From the outside, the Velar’s coachwork is a real treat to drink in, from the slightly pinched rear tailgate to the thick, strapping jaw line set by the muscular and unapologetic front end. The car we drove was finished in an incredible Indus Silver that caught every colour in the spectrum between pale blue and brilliant white under the hazy sunlight as we ascended into the mountains. And to compliment, the roof was dressed in an optional deep Santorini Black. Inside the cabin is where the Velar excels even further, offering the driver and fortunate companions some unparalleled luxury real-estate. Each material and finish in the cockpit flaunts a quality feel and look, and the levels of consideration in the overall design are marvellous, and can truly contest many cars above its weight in price.

Unlike the more claustrophobic Evoque, the Velar feels spacious in both the front and rear. From the driver’s seat, the centre console and instrument cluster are clear and accessible, and visibility to the outside world is good. The new dual touch screens in the centre console and the TFT instrument panel look fantastic and feel responsive and fairly intuitive to use. The level of technology on offer here is really remarkable and the dual infotainment screens make for a salient centrepiece in the cabin. One of my only reservations here is that the touch screen did get slightly tricky to use when out on the road and doesn’t feel quite as natural or instantaneous as the use of a tangible button or dial.

The driving position feels elevated, a long-standing staple of the brand, but with a few trick seat adjustments you can sit lower among the metal and feel a little more engaged in the driving experience. A real highlight was shifting with the titanium paddles – especially once you get slightly higher in the rev range and the Velar clears its throat, you’d be forgiven for occasionally forgetting you were driving a large SUV at all – especially with the odd exhaust crackle bouncing off the rocky passes. The ride comfort is superb and very compliant across a variety of surfaces, as you’d expect. Thanks to the Velar’s more squat posture, it doesn’t suffer the same unforgiving body-roll as its taller siblings. As the road opened up with longer sweeping turns revealing more of the mountain vista, the Velar always felt poised and maintained its composure.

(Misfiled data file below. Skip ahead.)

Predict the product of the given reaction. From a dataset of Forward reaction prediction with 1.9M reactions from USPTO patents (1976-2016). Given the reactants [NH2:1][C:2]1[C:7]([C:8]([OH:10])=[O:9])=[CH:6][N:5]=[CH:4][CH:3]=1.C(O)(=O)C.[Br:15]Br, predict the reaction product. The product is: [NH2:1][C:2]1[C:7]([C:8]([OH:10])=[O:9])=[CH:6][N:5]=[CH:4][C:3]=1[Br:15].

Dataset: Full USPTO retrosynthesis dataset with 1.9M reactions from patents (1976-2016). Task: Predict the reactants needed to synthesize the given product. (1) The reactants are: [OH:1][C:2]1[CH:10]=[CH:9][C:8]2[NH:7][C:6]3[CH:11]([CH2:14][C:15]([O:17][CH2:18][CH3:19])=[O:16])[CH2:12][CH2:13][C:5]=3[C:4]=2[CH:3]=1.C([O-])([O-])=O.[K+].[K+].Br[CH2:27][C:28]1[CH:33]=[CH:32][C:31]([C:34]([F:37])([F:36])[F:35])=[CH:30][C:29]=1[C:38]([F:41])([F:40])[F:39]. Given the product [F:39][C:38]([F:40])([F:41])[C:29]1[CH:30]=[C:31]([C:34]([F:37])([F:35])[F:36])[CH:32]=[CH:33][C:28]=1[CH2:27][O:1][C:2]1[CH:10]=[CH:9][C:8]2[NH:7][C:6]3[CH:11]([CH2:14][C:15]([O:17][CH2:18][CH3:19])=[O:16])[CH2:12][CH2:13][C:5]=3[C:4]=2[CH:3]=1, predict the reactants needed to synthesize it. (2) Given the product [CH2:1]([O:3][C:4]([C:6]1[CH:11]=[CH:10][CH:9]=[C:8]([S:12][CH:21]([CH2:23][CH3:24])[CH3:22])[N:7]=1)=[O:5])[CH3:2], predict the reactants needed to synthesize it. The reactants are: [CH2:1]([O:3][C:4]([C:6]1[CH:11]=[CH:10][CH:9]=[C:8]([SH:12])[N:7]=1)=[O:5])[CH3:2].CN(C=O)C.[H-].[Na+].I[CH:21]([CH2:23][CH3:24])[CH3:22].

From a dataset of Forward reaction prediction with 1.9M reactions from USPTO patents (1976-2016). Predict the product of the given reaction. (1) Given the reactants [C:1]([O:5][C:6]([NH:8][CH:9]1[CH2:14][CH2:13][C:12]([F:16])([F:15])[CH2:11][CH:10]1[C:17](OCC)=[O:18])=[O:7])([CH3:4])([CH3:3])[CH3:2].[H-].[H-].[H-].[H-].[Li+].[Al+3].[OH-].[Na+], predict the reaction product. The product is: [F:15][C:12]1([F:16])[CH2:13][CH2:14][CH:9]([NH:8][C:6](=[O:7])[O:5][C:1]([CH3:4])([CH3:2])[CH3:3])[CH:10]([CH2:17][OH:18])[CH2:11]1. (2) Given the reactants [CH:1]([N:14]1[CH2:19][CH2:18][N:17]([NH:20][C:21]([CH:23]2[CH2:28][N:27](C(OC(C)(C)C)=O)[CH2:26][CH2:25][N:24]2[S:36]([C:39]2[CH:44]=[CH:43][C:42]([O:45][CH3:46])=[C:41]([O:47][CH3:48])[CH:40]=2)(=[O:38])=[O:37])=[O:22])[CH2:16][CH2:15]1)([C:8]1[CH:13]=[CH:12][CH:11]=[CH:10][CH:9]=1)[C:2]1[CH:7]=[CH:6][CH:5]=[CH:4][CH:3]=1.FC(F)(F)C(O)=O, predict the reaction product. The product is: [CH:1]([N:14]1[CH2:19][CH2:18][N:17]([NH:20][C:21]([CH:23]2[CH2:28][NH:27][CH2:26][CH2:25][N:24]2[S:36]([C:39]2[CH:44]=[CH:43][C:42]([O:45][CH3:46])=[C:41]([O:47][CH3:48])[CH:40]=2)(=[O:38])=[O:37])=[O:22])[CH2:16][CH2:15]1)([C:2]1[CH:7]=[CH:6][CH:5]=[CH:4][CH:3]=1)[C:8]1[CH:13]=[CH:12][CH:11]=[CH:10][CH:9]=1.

Under the hood, there are a variety of powertrain options available – with turbocharged petrol and diesel variants to choose from, as well as some bigger V6 motors if you desire more potent performance. We tested the 2.0 litre turbocharged petrol engine – which offers 250hp and 269 lb ft of torque. In the 250P as tested, you’ll see 100 km/h in about 7 seconds. It can hold pace comfortably, even returning reasonable fuel economy for such a sizable vehicle when Eco mode is engaged. Performance is solid, offering very usable low-down torque and linear power delivery. The Velar effortlessly surged forward up the serpentine mountain path without hesitation and our time driving around town was made leisurely thanks to the smooth 8-speed ZF automatic transmission.

Overall, the Velar is a wonderful drive. Exhibiting a sleek exterior and alluring interior, this stylish package offers practicality, performance and uncompromised quality. As tested, the price tag on our Velar came in at around €83,000 – giving some illustration as to the wide plethora of bespoke options available. Showcasing all the hallmarks of Land Rover’s latest innovations, the Velar truly is a triumphant look forward to the next generation of motorcars by the world-renowned manufacturer, and in my opinion represents a very strong showing for the future of Land Rover.


For more information on the Range Rover Velar, visit